And then there’s the reaction from creatives – Bridgerton and Finding Anna‘s Shonda Rhimes has been among those very vocal about the shift. She signed her Netflix deal under the assumption her shows would be seen without ad breaks as she intended when she created them.
Similar feedback has come from the team behind The Haunting Of Hill House which has said the ads break-up the tension that builds during the scene… a staple of horror programming.
Also Netflix isn’t cutting these creators into the profits for ad tier revenue – that isn’t helping anything.
It just seems like a lot of these steps were done to plug holes, but the plug isn’t big enough and the water is building up. Yes, it may be sturdier than before, but it’s not on solid footing – and it doesn’t help Netflix may get more selective with its shared earnings metrics.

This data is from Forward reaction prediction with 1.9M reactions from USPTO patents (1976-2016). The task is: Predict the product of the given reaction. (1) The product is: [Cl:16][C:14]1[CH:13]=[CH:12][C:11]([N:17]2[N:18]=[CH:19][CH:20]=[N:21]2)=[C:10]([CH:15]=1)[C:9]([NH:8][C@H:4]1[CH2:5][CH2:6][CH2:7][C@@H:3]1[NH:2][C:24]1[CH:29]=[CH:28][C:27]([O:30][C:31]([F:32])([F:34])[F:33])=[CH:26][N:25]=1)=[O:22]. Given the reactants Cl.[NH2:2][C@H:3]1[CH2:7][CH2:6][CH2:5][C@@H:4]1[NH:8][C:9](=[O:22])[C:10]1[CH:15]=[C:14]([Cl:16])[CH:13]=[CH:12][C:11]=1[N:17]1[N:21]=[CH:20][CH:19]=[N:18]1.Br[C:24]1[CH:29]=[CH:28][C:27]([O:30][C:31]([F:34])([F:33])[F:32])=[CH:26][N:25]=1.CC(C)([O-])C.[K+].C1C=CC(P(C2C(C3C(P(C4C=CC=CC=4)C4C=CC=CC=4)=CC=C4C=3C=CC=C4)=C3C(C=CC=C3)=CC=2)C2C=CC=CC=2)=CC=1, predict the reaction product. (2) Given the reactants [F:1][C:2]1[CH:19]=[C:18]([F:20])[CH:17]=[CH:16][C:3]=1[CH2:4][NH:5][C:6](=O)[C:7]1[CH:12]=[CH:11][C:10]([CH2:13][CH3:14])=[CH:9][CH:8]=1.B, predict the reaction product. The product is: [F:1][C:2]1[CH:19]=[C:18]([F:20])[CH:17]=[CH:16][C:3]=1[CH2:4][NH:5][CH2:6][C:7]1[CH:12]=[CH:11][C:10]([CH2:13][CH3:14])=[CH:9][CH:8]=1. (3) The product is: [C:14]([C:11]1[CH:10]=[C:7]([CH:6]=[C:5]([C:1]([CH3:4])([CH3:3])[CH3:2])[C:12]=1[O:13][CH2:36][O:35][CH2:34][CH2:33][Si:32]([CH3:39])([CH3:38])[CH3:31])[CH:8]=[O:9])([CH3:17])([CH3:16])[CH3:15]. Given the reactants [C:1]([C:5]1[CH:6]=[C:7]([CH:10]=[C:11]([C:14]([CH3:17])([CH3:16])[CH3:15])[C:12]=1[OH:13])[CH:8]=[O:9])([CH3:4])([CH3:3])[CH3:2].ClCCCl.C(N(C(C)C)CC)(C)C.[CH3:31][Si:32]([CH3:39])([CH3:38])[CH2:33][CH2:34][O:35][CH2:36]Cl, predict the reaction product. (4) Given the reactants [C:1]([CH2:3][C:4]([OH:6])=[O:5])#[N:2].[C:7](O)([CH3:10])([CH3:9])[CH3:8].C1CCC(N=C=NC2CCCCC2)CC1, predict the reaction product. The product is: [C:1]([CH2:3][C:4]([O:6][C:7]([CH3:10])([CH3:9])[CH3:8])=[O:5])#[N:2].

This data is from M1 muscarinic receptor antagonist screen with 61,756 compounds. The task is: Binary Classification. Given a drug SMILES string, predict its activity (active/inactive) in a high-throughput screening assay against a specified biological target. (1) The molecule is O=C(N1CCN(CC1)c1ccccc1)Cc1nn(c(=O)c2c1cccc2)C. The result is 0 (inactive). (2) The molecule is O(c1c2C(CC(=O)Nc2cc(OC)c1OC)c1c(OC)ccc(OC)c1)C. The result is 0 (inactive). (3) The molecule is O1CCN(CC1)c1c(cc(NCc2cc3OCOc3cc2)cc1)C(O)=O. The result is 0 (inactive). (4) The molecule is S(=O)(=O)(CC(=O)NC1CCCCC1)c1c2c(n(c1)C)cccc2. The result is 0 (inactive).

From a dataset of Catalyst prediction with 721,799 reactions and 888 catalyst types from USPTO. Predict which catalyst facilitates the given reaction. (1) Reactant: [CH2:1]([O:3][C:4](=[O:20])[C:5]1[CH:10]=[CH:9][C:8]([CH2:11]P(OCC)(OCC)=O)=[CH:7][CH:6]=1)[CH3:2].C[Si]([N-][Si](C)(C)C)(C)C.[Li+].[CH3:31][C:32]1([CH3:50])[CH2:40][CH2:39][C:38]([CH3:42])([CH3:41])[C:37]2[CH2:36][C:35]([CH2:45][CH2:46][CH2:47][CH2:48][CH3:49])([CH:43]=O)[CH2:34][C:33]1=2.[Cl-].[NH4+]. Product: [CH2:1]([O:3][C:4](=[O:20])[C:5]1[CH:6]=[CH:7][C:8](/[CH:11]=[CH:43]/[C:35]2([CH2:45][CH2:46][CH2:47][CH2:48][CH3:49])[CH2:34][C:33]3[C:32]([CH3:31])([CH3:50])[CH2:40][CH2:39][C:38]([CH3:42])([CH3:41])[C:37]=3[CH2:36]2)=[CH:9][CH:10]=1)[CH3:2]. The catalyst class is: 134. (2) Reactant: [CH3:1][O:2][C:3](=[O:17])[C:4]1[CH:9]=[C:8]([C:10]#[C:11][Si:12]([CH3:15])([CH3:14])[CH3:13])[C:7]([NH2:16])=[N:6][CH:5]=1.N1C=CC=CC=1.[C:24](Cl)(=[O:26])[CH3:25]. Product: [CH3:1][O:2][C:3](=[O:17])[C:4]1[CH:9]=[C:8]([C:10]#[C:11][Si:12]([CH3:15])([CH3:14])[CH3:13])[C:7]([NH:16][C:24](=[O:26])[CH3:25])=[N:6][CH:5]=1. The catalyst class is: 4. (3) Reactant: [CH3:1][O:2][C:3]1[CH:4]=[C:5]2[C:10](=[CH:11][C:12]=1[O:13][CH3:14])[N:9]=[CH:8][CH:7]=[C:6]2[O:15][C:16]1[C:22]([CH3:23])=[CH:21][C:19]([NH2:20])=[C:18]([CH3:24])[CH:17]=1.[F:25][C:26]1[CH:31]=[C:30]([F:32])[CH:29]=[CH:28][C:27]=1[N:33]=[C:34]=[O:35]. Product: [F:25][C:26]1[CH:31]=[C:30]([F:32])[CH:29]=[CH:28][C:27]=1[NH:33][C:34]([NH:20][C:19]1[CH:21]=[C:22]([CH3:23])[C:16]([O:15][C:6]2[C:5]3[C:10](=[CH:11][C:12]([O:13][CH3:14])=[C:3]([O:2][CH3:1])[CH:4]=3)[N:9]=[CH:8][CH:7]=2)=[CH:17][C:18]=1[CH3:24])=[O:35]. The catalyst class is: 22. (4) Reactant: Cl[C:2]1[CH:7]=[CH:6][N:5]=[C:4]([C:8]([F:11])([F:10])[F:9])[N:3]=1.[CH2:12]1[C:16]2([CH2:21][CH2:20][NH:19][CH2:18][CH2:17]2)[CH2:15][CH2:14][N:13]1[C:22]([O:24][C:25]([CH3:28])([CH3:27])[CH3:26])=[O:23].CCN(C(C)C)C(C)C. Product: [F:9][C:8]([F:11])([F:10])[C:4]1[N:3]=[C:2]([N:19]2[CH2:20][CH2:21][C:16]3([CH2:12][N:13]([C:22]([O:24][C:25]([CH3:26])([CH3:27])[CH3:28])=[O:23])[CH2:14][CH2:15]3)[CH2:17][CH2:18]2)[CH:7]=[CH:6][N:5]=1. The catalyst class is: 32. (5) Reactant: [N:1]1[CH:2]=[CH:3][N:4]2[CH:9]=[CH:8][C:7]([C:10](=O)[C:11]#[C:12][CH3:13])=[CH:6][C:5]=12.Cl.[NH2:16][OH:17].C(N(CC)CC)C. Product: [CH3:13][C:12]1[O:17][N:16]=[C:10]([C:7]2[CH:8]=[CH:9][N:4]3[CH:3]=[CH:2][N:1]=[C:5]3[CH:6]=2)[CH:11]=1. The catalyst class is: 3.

The streamer may indeed be back on the road to recovery but it could just as easily relapse and investors should be cautious for the time being.
Disclosure: I/we have no stock, option or similar derivative position in any of the companies mentioned, and no plans to initiate any such positions within the next 72 hours. I wrote this article myself, and it expresses my own opinions. I am not receiving compensation for it (other than from Seeking Alpha). I have no business relationship with any company whose stock is mentioned in this article.